The US Patent and Trademark Office has published an Apple patent application that details an eye-tracking system for a device with a Head Mounted Display (HMD). The patent was initially filed in the first quarter of 2020, although it incorporates technologies described in another patent that was filed in 2017.
The new system utilizes a series of light emitters built into the device to figure out what a person is looking at. The emitters send light into the user’s eye, and then the HMD uses a camera to detect the reflected light as it returns. That information allows the device to determine the position and the focus of the eye itself.
The system adjusts the level of light based on the user’s biometrics. If the person wearing the device has an elevated heart rate, or is otherwise blinking more than would normally be expected, the device will lower the intensity of the light emitters to protect that person’s eye. It would also lower the intensity if the wearer is a child.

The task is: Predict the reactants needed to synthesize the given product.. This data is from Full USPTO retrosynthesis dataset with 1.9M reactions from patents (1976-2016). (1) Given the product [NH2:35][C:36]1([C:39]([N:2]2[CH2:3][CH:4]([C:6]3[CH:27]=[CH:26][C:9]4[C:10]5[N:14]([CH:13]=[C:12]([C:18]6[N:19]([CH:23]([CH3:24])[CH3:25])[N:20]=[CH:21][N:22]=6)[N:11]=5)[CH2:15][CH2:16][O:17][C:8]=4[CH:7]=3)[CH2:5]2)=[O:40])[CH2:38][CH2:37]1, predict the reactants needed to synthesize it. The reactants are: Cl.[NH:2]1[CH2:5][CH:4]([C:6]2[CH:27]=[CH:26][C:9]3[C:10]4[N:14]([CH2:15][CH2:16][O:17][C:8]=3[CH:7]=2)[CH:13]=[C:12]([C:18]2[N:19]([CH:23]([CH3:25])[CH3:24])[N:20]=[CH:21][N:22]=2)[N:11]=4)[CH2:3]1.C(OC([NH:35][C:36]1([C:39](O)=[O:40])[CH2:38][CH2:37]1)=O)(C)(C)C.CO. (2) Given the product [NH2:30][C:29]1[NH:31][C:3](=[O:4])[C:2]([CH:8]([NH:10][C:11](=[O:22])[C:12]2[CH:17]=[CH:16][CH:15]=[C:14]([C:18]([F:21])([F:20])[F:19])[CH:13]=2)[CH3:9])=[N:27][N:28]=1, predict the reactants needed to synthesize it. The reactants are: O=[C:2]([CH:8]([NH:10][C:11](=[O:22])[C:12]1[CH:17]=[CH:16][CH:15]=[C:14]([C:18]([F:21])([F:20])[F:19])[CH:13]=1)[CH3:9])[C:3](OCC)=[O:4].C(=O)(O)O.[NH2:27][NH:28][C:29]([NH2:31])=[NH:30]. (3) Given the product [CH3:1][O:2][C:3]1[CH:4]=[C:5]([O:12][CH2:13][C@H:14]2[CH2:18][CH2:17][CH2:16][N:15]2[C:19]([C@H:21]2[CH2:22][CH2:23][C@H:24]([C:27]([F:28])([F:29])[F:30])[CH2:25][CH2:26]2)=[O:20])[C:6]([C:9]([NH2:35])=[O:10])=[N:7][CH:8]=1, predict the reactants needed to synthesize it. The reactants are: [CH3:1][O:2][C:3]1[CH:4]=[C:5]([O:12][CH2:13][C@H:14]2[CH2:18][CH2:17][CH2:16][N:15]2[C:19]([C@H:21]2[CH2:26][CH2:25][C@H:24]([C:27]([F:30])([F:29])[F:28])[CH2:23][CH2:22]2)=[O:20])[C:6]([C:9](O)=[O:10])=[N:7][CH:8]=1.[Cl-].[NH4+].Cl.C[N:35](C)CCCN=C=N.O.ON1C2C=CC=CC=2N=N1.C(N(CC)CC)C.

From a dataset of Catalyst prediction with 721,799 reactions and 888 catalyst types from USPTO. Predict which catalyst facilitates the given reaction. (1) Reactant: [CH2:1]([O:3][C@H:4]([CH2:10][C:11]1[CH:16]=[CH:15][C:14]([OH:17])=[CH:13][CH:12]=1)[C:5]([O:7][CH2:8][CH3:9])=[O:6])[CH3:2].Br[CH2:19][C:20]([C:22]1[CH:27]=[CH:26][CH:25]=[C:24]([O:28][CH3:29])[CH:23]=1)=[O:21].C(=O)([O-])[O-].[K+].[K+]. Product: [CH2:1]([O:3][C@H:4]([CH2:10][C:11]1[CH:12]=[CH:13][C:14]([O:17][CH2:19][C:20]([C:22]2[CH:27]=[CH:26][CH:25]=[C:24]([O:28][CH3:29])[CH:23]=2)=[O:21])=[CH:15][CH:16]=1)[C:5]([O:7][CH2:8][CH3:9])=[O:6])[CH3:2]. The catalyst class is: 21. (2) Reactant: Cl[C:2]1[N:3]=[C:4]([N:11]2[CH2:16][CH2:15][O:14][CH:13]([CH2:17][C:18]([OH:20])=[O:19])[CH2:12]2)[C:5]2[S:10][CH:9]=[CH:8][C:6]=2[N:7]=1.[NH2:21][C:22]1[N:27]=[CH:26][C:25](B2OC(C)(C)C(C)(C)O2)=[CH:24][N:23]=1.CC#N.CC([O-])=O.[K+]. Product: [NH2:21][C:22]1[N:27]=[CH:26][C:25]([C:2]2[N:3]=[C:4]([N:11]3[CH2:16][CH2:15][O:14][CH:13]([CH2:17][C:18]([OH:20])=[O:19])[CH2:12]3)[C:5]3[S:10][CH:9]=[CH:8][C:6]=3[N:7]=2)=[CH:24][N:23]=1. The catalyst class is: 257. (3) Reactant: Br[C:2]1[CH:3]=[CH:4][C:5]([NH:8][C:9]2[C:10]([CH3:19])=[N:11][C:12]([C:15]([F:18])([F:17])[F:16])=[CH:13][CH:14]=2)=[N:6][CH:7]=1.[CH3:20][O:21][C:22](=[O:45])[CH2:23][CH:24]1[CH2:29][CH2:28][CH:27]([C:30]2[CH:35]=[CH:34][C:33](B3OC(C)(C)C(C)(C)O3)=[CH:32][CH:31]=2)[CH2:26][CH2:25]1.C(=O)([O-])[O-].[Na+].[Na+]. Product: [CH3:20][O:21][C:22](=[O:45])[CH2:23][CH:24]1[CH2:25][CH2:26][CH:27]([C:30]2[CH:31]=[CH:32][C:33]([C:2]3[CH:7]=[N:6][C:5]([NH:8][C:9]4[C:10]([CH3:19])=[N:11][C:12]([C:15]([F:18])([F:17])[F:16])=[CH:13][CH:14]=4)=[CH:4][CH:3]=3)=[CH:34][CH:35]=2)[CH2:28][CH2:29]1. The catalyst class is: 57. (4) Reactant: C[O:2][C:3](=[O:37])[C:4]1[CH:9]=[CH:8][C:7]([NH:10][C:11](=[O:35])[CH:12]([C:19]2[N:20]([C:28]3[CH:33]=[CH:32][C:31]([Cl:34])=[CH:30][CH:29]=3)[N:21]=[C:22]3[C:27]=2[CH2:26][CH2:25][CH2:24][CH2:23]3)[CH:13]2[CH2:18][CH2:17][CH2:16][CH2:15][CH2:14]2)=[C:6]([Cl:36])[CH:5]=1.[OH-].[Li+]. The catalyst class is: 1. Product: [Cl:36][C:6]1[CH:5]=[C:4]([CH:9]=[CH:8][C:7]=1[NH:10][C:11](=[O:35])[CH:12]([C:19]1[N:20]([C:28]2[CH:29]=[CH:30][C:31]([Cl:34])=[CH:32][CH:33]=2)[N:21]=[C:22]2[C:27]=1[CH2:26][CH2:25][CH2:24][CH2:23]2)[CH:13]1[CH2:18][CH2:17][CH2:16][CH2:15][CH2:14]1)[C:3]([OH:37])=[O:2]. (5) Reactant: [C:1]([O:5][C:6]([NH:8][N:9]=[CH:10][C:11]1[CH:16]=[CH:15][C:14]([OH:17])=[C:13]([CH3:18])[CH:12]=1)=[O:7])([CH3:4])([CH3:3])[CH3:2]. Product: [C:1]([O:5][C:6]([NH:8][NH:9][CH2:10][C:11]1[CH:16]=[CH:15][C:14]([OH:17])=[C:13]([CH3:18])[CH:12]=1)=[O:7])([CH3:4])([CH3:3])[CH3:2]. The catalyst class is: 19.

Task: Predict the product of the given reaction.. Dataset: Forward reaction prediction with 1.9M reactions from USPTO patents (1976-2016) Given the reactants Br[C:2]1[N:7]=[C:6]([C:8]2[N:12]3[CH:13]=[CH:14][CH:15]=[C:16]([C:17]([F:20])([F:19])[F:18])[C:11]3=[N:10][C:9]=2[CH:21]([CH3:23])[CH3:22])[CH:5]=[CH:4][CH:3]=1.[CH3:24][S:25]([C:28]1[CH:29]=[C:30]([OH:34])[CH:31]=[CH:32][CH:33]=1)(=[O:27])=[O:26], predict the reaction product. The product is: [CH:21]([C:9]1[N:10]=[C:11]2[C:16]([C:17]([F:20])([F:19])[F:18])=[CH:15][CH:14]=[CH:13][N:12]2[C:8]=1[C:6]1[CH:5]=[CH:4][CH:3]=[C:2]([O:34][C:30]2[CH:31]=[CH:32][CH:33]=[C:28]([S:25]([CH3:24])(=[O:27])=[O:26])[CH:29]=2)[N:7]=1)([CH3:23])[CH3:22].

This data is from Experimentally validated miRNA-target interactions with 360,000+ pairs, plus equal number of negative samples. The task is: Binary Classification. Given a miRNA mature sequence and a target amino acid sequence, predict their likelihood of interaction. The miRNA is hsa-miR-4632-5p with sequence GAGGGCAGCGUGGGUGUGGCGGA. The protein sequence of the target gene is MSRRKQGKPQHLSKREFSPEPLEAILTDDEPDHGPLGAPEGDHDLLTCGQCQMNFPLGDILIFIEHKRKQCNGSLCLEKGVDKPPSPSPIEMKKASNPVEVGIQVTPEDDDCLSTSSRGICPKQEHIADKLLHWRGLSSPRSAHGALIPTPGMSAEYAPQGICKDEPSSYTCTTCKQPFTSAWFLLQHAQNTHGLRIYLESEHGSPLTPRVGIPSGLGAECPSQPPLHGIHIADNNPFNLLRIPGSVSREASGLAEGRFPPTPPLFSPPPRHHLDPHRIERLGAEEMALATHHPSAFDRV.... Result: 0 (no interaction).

The new technology is intended for use in augmented and virtual reality headsets. With eye-tracking, people would be able to stare at a specific menu item to select it, allowing them to navigate the screen and perform other actions without the need for more traditional inputs.
The patent is one of several Apple patents that addresses some kind of eye-tracking technology. For example, one patent describes a system that would combine eye-tracking with facial recognition to improve the performance of Apple’s Face ID authentication system, while another will automatically blur out areas of the screen that are not being looked at to protect sensitive information from anyone who might be trying to read over the user’s shoulder. The latter system would also use facial recognition to verify the identity of the approved user.
Source: Patently Apple